12. Paul Williams (39-2, 27 KOs) – The one-punch knockout loss to Sergio Martinez may have been a good thing. Sometimes it’s worse to take a beating round after round like Dzinziruk last weekend. Williams is only 29 and may have a lot left. Nobody knows until he steps back in the ring. Don’t forget that he beat Winky Wright and that’s not easy to do.

Honorable mention:

Abner Mares, Rafael Marquez, Wladimir Klitschko, Miguel Cotto, Lucian Bute, and Yuri Gamboa, Chad Dawson, Yuri Gamboa, Kelly Pavlik and Felix Sturm.


Fights on television

Fri. ESPN2. 6 p.m., Chris Avalos (18-1) vs. Yan Barthelemy (11-2).
Fri. Telemundo, 11:30 p.m., Dante Jardon (15-1) vs. Humberto Martinez (20-5-1).
Fri. Telefutura, 11:30 p.m., Luis Ramos (17-0) vs. Jose Hernandez (10-4-1).
Sat. Showtime, 10 p.m., Lucian Bute (27-0) vs. Brian Magee (34-3-1)

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2015 Fight of the Year – Francisco Vargas vs Takashi Miura

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The WBC World Super Featherweight title bout between Francisco Vargas and Takashi Miura came on one of the biggest boxing stages of 2015, as the bout served as the HBO pay-per-view’s co-main event on November 21st, in support of Miguel Cotto vs Saul Alvarez.

Miura entered the fight with a (29-2-2) record and he was making the fifth defense of his world title, while Vargas entered the fight with an undefeated mark of (22-0-1) in what was his first world title fight. Both men had a reputation for all-out fighting, with Miura especially earning high praise for his title defense in Mexico where he defeated Sergio Thompson in a fiercely contested battle.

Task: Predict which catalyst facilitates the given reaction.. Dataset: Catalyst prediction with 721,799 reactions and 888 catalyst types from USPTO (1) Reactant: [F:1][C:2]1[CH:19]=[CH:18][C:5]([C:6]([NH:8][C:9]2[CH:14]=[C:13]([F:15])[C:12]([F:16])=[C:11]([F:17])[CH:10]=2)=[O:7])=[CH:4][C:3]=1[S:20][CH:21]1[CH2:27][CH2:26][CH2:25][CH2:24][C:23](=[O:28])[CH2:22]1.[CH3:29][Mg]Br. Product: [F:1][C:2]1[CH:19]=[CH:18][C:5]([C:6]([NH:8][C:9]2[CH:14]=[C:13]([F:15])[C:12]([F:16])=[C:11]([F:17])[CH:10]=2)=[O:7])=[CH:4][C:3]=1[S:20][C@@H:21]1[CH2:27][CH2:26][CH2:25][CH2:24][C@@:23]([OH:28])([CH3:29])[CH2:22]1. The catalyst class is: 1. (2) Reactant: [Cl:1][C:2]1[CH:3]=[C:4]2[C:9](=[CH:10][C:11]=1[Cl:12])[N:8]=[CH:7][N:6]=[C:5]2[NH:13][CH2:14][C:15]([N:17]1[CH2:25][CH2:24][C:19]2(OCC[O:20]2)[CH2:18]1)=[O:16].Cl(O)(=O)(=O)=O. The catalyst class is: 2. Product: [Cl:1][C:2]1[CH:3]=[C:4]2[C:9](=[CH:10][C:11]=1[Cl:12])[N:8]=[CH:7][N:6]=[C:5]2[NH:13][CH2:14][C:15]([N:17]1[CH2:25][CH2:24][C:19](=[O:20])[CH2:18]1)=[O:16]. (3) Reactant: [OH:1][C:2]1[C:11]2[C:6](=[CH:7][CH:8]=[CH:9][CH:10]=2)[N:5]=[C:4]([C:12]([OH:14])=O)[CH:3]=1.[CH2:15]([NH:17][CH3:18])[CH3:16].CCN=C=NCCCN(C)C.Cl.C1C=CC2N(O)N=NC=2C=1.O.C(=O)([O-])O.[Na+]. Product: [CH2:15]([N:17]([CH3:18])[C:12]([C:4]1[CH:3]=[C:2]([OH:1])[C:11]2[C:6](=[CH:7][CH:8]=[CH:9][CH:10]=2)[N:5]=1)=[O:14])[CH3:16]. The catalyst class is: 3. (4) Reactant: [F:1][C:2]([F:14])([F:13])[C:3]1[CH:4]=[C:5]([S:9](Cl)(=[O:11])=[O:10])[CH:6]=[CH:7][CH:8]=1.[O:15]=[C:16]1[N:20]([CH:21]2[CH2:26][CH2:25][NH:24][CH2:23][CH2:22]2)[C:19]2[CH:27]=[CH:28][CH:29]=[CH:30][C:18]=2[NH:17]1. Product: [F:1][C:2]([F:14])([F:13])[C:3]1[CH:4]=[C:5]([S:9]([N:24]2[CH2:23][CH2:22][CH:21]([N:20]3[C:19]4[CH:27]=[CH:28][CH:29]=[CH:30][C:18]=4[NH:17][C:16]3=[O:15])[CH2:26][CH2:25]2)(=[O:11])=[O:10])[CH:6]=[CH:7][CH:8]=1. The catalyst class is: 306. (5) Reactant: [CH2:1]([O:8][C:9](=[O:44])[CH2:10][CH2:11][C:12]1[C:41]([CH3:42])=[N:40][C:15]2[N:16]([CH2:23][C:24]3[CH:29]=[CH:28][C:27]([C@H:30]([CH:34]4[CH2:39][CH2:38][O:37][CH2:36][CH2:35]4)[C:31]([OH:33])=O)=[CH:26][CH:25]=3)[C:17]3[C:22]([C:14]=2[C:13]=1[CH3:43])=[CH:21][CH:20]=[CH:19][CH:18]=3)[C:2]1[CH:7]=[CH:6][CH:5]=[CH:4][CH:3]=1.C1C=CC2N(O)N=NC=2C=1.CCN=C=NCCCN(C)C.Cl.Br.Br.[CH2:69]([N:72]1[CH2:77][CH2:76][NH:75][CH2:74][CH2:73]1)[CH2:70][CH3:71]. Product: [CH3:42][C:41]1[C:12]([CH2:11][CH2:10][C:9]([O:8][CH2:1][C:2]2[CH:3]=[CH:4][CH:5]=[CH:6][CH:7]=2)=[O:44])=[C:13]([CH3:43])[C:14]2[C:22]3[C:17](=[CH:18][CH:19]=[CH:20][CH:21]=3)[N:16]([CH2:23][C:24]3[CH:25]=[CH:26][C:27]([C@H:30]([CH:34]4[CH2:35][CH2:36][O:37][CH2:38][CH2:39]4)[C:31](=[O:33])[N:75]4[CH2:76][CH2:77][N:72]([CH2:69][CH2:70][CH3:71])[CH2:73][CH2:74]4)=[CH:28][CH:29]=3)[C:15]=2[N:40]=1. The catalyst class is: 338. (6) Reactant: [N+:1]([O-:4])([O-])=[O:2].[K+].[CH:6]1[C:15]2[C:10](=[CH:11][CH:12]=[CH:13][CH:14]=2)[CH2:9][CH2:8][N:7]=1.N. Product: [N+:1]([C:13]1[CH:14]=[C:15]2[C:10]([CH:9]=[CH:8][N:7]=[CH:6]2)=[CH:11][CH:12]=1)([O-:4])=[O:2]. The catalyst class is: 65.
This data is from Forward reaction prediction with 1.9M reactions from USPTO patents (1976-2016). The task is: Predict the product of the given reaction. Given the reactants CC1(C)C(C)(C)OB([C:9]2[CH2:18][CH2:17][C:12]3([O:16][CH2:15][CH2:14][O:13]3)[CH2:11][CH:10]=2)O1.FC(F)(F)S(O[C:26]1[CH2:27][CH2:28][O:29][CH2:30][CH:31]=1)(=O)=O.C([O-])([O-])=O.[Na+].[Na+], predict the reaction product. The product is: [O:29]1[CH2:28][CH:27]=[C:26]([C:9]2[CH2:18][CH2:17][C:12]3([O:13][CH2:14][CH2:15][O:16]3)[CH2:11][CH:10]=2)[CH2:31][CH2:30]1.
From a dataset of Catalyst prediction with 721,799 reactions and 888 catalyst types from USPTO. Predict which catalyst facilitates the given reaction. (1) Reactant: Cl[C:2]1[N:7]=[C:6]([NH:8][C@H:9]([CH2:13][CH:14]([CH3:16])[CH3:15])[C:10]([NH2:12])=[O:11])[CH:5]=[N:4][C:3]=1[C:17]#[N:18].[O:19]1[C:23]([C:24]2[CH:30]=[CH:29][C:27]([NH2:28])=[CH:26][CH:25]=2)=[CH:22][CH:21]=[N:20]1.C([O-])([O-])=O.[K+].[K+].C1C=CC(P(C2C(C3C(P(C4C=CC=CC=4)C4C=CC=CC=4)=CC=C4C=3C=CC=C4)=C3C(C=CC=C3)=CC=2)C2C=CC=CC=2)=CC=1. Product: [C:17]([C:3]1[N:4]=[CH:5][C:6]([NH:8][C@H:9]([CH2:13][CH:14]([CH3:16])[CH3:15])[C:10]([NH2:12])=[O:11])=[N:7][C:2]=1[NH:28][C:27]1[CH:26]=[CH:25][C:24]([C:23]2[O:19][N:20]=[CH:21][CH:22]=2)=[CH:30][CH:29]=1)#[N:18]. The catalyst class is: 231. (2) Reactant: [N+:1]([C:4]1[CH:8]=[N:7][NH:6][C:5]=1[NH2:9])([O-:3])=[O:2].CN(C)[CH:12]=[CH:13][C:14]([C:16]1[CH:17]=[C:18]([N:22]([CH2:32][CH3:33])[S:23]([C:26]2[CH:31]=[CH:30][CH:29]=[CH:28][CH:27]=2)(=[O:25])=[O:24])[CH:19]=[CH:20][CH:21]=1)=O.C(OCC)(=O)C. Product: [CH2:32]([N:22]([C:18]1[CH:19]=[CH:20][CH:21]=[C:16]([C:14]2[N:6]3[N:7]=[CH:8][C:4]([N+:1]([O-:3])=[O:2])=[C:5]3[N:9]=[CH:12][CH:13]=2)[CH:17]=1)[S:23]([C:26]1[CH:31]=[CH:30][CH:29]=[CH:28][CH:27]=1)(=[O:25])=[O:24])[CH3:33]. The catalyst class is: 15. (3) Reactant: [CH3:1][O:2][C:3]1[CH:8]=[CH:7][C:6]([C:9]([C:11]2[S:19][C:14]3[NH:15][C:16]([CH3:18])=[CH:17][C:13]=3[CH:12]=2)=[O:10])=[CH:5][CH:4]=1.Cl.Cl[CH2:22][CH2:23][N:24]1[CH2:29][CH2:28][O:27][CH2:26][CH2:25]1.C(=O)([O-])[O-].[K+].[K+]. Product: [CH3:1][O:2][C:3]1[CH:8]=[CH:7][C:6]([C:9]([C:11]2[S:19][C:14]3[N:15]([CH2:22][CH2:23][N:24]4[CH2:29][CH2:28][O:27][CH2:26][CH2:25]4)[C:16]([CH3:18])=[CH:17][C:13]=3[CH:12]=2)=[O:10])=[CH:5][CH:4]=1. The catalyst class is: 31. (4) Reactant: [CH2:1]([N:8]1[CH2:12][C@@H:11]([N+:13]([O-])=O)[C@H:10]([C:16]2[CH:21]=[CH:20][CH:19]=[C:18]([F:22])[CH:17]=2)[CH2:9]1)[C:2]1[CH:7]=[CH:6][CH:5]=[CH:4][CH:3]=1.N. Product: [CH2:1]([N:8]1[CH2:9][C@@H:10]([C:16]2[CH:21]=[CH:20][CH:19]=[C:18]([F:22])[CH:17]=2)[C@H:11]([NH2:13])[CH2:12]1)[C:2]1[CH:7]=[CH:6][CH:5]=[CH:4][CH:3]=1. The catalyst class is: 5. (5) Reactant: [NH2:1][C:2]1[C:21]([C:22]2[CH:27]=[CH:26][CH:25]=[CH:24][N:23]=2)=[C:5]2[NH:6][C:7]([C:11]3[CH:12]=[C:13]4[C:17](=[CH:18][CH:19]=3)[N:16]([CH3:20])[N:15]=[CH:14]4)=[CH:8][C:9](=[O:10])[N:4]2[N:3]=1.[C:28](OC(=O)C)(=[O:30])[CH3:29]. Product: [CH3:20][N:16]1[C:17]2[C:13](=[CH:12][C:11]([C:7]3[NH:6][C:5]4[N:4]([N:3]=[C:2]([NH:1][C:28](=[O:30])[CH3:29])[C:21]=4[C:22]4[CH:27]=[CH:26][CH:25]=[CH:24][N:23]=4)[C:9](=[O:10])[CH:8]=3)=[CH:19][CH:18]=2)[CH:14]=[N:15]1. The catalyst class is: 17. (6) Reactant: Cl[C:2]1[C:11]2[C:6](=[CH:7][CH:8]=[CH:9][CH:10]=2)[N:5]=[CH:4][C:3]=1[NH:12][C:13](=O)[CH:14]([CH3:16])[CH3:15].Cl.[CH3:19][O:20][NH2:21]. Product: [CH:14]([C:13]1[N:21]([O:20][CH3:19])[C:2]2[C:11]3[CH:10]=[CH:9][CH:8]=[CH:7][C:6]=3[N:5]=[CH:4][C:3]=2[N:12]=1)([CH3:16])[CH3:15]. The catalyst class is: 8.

The fight started out hotly contested, and the intensity never let up. Vargas seemed to win the first two rounds, but by the fourth round, Miura seemed to pull ahead, scoring a knock-down and fighting with a lot of confidence. After brawling the first four rounds, Miura appeared to settle into a more technical approach. Rounds 5 and 6 saw the pendulum swing back towards Vargas, as he withstood Miura’s rush to open the fifth round and the sixth round saw both men exchanging hard punches.

The big swinging continued, and though Vargas likely edged Miura in rounds 5 and 6, Vargas’ face was cut in at least two spots and Miura started to assert himself again in rounds 7 and 8. Miura was beginning to grow in confidence while it appeared that Vargas was beginning to slow down, and Miura appeared to hurt Vargas at the end of the 8th round.

Vargas turned the tide again at the start of the ninth round, scoring a knock down with an uppercut and a straight right hand that took Miura’s legs and sent him to the canvas. Purely on instinct, Miura got back up and continued to fight, but Vargas was landing frequently and with force. Referee Tony Weeks stepped in to stop the fight at the halfway point of round 9 as Miura was sustaining a barrage of punches.

Miura still had a minute and a half to survive if he was going to get out of the round, and it was clear that he was not going to stop fighting.

A back and forth battle of wills between two world championship level fighters, Takashi Miura versus “El Bandido” Vargas wins the 2015 Fight of the Year.

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Jan 9 in Germany – Feigenbutz and De Carolis To Settle Score

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This coming Saturday, January 9th, the stage is set at the Baden Arena in Offenburg, Germany for a re-match between Vincent Feigenbutz and Giovanni De Carolis. The highly anticipated re-match is set to air on SAT.1 in Germany, and Feigenbutz will once again be defending his GBU and interim WBA World titles at Super Middleweight.